A Consultant Family Physician, Dr Usman Olagoke, says late presentation of most cancer cases in the hospitals has been the major challenge in the treatment and management of the disease.
Olagoke, in an interview with the News Agency of Nigeria (NAN) in Lagos on Tuesday, however, urged Nigerians to go for regular comprehensive medical checkup for early detection of cancer.
He made the plea while commenting on the 2020 World International Cancer Day.
According to Wikipaedia, World Cancer Day is an international day marked on Feb. 4 to raise awareness of cancer, and to encourage its prevention, detection and treatment.
“World Cancer Day is led by the Union for International Cancer Control (UICC) to support the goals of the World Cancer Declaration, written in 2008.
“The primary goal of World Cancer Day is to significantly reduce illness and death caused by cancer, and is an opportunity to rally the international community to end the injustice of preventable suffering from cancer.’’
Olagoke said: “Most cancer cases are presented very late to the hospitals which make them impossible to be cured.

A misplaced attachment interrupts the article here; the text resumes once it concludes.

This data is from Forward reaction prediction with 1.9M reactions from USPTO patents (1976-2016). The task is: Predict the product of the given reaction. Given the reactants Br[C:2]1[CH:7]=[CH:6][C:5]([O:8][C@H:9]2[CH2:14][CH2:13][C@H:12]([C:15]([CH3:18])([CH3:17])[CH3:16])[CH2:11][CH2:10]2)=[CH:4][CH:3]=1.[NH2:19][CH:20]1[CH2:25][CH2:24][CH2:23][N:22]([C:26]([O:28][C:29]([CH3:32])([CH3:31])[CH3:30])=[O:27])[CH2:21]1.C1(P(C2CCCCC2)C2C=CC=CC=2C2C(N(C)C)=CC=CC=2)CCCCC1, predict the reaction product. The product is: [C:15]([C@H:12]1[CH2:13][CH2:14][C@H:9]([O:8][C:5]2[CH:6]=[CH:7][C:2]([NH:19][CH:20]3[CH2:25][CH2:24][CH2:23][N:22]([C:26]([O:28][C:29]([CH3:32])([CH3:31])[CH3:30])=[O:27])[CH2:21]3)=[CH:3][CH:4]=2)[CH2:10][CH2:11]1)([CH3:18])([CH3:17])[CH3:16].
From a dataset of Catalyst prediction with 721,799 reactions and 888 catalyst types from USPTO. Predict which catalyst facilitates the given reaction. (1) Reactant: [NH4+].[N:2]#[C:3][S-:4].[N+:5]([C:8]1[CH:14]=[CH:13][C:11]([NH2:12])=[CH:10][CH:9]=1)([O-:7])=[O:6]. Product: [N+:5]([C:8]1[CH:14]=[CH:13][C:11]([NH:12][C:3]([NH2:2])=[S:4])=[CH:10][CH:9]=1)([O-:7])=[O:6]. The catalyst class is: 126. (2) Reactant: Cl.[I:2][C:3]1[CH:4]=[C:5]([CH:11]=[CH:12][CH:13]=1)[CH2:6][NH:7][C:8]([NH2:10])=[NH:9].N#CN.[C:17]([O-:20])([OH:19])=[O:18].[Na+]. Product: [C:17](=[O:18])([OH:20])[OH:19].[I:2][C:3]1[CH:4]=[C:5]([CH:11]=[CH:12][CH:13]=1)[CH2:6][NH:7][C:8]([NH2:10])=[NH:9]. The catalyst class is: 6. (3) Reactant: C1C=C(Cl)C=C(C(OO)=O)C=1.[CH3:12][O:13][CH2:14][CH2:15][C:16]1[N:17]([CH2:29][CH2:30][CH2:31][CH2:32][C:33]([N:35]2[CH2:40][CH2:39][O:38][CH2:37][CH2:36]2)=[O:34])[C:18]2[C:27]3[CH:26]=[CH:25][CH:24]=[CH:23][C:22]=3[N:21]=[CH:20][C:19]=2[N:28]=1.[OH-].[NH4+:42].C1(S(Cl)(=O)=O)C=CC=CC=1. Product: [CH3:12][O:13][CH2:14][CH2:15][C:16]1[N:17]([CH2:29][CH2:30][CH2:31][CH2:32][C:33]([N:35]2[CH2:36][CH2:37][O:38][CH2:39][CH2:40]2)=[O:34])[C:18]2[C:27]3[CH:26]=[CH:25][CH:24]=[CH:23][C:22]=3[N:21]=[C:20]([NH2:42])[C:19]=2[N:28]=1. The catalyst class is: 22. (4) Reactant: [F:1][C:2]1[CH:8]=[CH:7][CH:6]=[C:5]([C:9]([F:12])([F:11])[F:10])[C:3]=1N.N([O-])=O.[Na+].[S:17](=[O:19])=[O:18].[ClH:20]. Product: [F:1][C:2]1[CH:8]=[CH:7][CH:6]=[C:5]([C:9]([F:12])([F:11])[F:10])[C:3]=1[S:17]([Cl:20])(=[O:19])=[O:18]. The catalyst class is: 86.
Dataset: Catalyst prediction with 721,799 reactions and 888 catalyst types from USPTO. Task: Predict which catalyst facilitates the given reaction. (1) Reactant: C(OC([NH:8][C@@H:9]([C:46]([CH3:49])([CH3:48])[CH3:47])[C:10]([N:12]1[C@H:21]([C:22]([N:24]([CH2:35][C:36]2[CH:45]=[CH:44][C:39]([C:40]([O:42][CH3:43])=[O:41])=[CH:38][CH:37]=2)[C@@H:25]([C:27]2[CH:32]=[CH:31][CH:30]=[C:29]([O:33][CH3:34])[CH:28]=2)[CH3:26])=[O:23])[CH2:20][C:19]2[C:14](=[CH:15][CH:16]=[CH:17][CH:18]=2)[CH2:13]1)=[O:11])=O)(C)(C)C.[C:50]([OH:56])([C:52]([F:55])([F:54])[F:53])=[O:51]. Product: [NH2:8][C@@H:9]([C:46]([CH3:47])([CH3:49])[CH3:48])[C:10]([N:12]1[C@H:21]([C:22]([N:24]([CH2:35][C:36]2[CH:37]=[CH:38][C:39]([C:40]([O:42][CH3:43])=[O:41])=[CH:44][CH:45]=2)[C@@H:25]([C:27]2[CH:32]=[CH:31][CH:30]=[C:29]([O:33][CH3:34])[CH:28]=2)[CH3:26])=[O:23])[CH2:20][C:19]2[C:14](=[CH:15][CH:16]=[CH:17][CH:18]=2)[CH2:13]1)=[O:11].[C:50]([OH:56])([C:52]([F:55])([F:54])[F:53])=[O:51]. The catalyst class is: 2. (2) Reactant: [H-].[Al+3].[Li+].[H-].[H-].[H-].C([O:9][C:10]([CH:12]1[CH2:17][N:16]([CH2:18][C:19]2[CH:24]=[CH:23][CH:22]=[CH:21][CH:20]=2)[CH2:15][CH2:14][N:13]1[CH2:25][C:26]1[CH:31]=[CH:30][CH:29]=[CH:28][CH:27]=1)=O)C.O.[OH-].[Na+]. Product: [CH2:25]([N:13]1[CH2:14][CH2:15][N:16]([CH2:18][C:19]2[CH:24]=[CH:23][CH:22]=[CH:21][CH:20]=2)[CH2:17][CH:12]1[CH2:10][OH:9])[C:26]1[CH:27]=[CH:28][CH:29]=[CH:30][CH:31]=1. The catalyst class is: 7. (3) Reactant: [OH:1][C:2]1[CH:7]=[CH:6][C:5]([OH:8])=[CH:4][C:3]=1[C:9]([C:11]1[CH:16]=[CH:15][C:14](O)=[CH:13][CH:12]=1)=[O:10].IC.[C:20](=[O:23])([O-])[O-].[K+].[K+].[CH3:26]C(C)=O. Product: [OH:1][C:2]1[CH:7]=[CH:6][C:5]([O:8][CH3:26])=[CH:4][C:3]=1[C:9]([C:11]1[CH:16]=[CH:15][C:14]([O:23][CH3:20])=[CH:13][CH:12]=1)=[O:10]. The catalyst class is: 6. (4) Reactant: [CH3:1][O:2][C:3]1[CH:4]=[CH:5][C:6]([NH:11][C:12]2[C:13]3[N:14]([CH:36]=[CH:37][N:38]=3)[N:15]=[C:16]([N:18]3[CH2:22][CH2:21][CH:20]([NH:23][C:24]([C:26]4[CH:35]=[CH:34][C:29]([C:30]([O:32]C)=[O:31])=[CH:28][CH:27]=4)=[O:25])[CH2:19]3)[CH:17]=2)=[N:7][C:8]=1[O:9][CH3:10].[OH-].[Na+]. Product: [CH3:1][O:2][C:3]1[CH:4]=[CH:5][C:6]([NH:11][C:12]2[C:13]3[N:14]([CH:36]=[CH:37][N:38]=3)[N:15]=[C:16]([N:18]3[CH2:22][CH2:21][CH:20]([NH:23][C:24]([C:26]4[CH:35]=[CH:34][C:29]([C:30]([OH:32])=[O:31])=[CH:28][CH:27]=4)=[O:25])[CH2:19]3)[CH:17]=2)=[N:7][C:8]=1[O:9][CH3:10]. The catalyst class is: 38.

“People should have complete health checkup periodically because early detention is a major rule of cancer cure.
“If one has a family history of people who have cancer or died of a particular cancer, it is advisable for such people to go for regular cancer screening.
“It is a pity that in this part of the world, cancer patients are diagnosed at later stage of the development when it is already too late to cure.
“And that is why the death rate in Africa is higher compare to advanced countries,” he said.
Olagoke also, advised Nigerians to stay away from food that were linked to the causes of cancer.
The World Health Organisation (WHO) had in a website publication on Feb. 4 spelt out the need to step up cancer services in low and middle income countries.
According to the publication, if the current trends continue, the world will see a 60 per cent increase in cancer cases in 2040.
It added that the greatest increase (an estimated 81 per cent) in new cases will occur in low and middle income countries, where survival rates are currently lower.